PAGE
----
I have some more speculation about the adder in this image. I previously mentioned that this is the same type of adder as the one in the third image in the Longchamps Paris 1928 section of the Photo Gallery. In that image file I likened the Storage Screws and their control to a much later device from the electronics era called a closed loop servo system. I also speculated there about the possibility that the Mercury Pot Switches in this adder could be used as a variable resistor and not just be used as a switch. I wrote in that file: If they were suitable as a variable resistor, they could be used to vary current in a circuit, as a means of variable control, which is an essential part of a closed loop servo system. This would fit in well with the fact that the immersion of the electrodes in the pots is controlled by the storage screw position sensing mechanism providing the feedback path of the closed loop servo system. If this electrical control could be linked to the screw that tensions the springs that seem to be linked to the tension applied by the tensioner pulleys, then we will have closed the loop of the closed loop servo system, and would have a complete picture of the storage screw's workings in this particular type of Julius Tote adder. These Mercury Pot Switches are not visible in this image however seven of the nine of the Mercury Pot Switch Activating Arms are visible. Sitting across the front part of the adder a wide short board can be seen mounted vertically, spanning the width of the adder and attached to the front side of the vertical, bridge like section support assemblies. This board is located above and crosses the far ends of the nine Storage Screws previously identified and is located below and parallel to the top shelf of the bridge like section with its additional two shaft adders, their respective storage screws and associated equipment on top. Straddling the top of this board seven short Mercury Pot Switch Activating Arms can be seen running parallel to the Storage Screws. All the arms are horizontal except the sixth one from the left hand side which is seen in its raised or off position. The two pronged fork can be seen at the end of this raised Switch Activating Arm and this is the shorting part of the Mercury Switch. When in the lowered position each prong sits in a separate bowl of mercury effectively closing the switch by shorting out the two Mercury Pots which constitute the terminals of the switch. There are another two more Mercury Pot Switch Activating Arms to the right of the seventh visible one identified, part of the eighth one is visible and the ninth completely hidden by the right hand vertical bridge support assembly. There are nine Mercury Pot Switches in this part of this adder one for each of the Storage Screws below. Eight out of the nine vertical rods can be seen, that connect the Mercury Pot Switch Activating Arms near each of the respective arm hinges, to their related Activating Lever Arms below, that jut out from underneath the board being described.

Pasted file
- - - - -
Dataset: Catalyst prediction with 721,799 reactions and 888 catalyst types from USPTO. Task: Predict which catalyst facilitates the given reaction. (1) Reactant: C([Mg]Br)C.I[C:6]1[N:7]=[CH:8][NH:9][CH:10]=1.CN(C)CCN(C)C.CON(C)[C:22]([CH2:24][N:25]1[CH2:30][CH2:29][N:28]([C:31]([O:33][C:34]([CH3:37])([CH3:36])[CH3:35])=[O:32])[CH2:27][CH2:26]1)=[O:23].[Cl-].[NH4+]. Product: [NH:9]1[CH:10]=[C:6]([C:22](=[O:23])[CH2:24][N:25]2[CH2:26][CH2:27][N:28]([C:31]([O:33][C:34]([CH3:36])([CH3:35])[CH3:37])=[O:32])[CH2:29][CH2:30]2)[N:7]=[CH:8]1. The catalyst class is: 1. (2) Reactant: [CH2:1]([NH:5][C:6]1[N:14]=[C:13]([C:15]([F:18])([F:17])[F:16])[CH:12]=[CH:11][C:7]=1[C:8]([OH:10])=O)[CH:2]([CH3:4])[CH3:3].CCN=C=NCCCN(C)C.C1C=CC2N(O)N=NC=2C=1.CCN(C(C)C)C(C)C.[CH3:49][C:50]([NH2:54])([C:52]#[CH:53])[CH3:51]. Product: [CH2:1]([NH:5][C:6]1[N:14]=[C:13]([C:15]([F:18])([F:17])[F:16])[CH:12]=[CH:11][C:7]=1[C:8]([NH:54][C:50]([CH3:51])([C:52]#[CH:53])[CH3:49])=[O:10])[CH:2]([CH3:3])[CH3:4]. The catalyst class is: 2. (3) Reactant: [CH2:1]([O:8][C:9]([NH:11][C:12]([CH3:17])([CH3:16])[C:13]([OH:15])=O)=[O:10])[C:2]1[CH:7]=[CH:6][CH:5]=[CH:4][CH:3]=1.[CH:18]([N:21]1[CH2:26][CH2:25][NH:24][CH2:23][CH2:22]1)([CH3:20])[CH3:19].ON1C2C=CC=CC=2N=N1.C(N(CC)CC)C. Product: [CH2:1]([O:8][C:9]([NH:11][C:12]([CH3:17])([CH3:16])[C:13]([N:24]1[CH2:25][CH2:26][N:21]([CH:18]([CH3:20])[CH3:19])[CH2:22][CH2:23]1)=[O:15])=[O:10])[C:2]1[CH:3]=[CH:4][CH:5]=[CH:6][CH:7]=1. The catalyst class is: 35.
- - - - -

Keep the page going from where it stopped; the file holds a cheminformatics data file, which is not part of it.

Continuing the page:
Having introduced the electronic concept of a closed loop servo system being analogous to this electromechanical storage screw control system and George's variable speed friction gear as being an important part of this control system, as well as having described the location and look of this board, my speculation follows. I never worked on the Julius Totalisators however I spent my time with Automatic Totalisators Limited working on the computer based Totalisator Systems in both hardware and software engineering. Although this and similar view images I have of this type of adder do not have sufficient resolution to be sure, there are aspects of this board I find resemble very familiar concepts to me. Two light coloured parallel bars can be seen spanning the width of this board. These look like bus bars to me. Not being clear enough to identify their depth, they could even be printed circuit tracks. As the Longchamps system to which this adder belonged went live in 1928, I think printed circuit boards had not at that time been invented so this is unlikely, leaving the possibility that these are metal conductors attached to the board. If this is an electrical bus bar, as the Julius Totes operated on 120V DC that could be what this bus bar carries. This would not surprise me as I do not think there was anything remotely resembling Workplace Health and Safety in those days, which would require them to be insulated. Below each of the Mercury Pot Switch Activating Arms there seems to be brighter vertical strips between the upper and lower bars mentioned. If the two horizontal parallel bars are bus bars I think it is unlikely that these vertical bars are simply metal bars as these would short out the bus bars. A possibility is that they are resistors. What consolidates this idea to me is that on each of these vertical strips there appears to be a metallic looking object in contact with them. As it seems evident that these objects can move vertically along their respective vertical strips, moved by vertical arms also attached to their respective Mercury Pot Switch Activating Arms, I will call this type of object a wiper. If the wipers do indeed wipe up and down these vertical strips and if the strips are resistors, along with the wiper it reminds me of a variable resistor used as a potentiometer. On one hand, as I am unable to detect any electrical connections to these wipers, it leaves a big question as to whether there is anything electrical about this part of the adder at all. On the other hand however, in the text contained in the page presenting the front view of this adder, I concluded that it seems highly likely that most if not all of the electrical wiring of these adders was performed on site. Not only has this electrical wiring not been completed or even started in this view of the adder, the adder is only partially assembled so there is additional mechanical work yet to be completed. Failing to find any mechanical purpose for these vertically moving wipers from photographs, I am left with the impression that the electrical view of this board is far more likely. This being the case it supports my quote in the previous paragraph particularly the extract If they were suitable as a variable resistor, they could be used to vary current in a circuit, as a means of variable control. Due to the inability to identify the electrical wiring for these wipers and what part of the machinery they might control, I cannot deduce anything further from these observations except to reiterate that there is one of these for every one of the nine Storage Screws in this part of the adder.